Melville's Reviewers: British and American, 1846-1891

By Hugh W. Hetherington | Go to book overview

PREFACE

FIELDS

The fields from which have been gathered the reviews and notices of the books of Herman Melville are the actual files of the magazines and newspapers. Since during his lifetime, 1819-1891, few magazines and practically no newspapers were indexed, and since such general indexes as Poole's give perhaps fifteen per cent coverage, and of magazines only, I have located what was said in print about his books by leafing through the bound volumes, as I suppose have the other harvesters.

I have often therefore been a pilgrim to the libraries best stocked with the middle-sized volumes of old magazines and the huge volumes of old newspapers. The latter are much harder to find. The files of newspapers, except of the most prominent, are in two sorts of libraries only--the very greatest, and those in the home towns or cities. As few realize, really complete files of nineteenth-century newspapers are rare, or in some cases nonexistent, even in the home libraries. As for microfilming, the only pertinent newspapers which in 1951, when I did much of the scanning of newspapers, had been microfilmed in toto were the Times of London, the New York Times, and the New Bedford Mercury. My fortunate chancing on the fact that the files of certain papers in the New York Historical Society Library were more nearly complete than those found elsewhere led to some of my most exciting discoveries, the National Intelligencer and Tribune reviews of Moby-Dick.

The richest fields, of course, have been the mammoth libraries. It is difficult to say whether my harvesting was better in the New York Public Library or the Library of Congress. I found less than I had hoped in the British Museum: first, before I went to London in 1957 I had already scanned many British newspapers in American files, particularly in the Boston Public Library and the Library of Congress; and second, the heavy bombing during World War II of the wing of the British Museum Newspaper Depository in Colindale con-

-vii-

Notes for this page

Add a new note
If you are trying to select text to create highlights or citations, remember that you must now click or tap on the first word, and then click or tap on the last word.
One moment ...
Default project is now your active project.
Project items
Notes
Cite this page

Cited page

Style
Citations are available only to our active members.
Buy instant access to cite pages or passages in MLA 8, MLA 7, APA and Chicago citation styles.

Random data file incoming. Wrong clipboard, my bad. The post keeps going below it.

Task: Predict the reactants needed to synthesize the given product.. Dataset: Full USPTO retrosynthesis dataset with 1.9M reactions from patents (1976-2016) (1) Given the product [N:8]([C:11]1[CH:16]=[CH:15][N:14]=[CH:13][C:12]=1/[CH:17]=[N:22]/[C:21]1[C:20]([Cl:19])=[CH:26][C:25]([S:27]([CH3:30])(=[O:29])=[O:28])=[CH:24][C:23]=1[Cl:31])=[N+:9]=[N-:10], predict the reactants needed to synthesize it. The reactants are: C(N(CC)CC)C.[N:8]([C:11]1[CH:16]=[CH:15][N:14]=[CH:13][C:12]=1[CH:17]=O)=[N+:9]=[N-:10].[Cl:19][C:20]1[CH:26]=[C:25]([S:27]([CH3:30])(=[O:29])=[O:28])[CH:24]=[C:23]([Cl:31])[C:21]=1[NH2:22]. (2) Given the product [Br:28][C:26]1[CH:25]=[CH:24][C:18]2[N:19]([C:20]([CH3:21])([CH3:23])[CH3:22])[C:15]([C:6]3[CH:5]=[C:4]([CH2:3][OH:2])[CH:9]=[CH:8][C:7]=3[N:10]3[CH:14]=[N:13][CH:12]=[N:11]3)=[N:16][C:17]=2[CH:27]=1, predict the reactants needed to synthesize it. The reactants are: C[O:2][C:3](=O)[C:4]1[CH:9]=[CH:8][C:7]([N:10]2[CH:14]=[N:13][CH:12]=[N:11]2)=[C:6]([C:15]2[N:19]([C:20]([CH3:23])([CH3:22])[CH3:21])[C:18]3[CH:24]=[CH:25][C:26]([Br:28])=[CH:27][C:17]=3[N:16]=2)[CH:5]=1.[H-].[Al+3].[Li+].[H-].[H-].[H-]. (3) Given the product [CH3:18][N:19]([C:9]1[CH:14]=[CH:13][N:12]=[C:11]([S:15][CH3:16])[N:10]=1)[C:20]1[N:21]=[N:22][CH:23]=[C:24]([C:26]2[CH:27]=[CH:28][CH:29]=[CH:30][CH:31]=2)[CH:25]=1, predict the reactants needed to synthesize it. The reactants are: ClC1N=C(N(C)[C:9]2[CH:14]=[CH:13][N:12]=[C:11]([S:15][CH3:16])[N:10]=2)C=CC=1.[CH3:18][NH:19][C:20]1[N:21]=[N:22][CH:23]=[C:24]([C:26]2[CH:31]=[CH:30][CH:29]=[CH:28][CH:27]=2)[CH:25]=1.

(Einhorn, 1992, p. 25)

(Einhorn 25)

(Einhorn 25)

1. Lois J. Einhorn, Abraham Lincoln, the Orator: Penetrating the Lincoln Legend (Westport, CT: Greenwood Press, 1992), 25, http://www.questia.com/read/27419298.

Note: primary sources have slightly different requirements for citation. Please see these guidelines for more information.

Cited page

Bookmark this page
Melville's Reviewers: British and American, 1846-1891
Table of contents

Table of contents

  • Title Page iii
  • Preface vii
  • Contents xi
  • List of Illustrations xii
  • Chapter I: Reviewers British And American 3
  • Chapter II: Typee 20
  • Chapter III: Omoo 66
  • Chapter IV: Mardi 100
  • Chapter V: Redburn 135
  • Chapter VI: White Jacket 157
  • Chapter VII: Moby-Dick 189
  • Chapter VIII: After Moby- Dick 227
  • Chapter IX: "Dead Letters" 265
  • Index 293
Settings

Settings

Typeface
Text size Smaller Larger Reset View mode
Search within

Search within this book

Look up

Look up a word

  • Dictionary
  • Thesaurus
Please submit a word or phrase above.
Print this page

Print this page

Why can't I print more than one page at a time?

Help
Full screen
Items saved from this book
  • Bookmarks
  • Highlights & Notes
  • Citations
/ 310

matching results for page

    Questia reader help

    How to highlight and cite specific passages

    1. Click or tap the first word you want to select.
    2. Click or tap the last word you want to select, and you’ll see everything in between get selected.
    3. You’ll then get a menu of options like creating a highlight or a citation from that passage of text.

    OK, got it!

    Cited passage

    Style
    Citations are available only to our active members.
    Buy instant access to cite pages or passages in MLA 8, MLA 7, APA and Chicago citation styles.

    "Portraying himself as an honest, ordinary person helped Lincoln identify with his audiences." (Einhorn, 1992, p. 25).

    "Portraying himself as an honest, ordinary person helped Lincoln identify with his audiences." (Einhorn 25)

    "Portraying himself as an honest, ordinary person helped Lincoln identify with his audiences." (Einhorn 25)

    "Portraying himself as an honest, ordinary person helped Lincoln identify with his audiences."1

    1. Lois J. Einhorn, Abraham Lincoln, the Orator: Penetrating the Lincoln Legend (Westport, CT: Greenwood Press, 1992), 25, http://www.questia.com/read/27419298.

    Cited passage

    Thanks for trying Questia!

    Please continue trying out our research tools, but please note, full functionality is available only to our active members.

    Your work will be lost once you leave this Web page.

    Buy instant access to save your work.

    Already a member? Log in now.

    Search by... Author
    Show... All Results Primary Sources Peer-reviewed

    Oops!

    An unknown error has occurred. Please click the button below to reload the page. If the problem persists, please try again in a little while.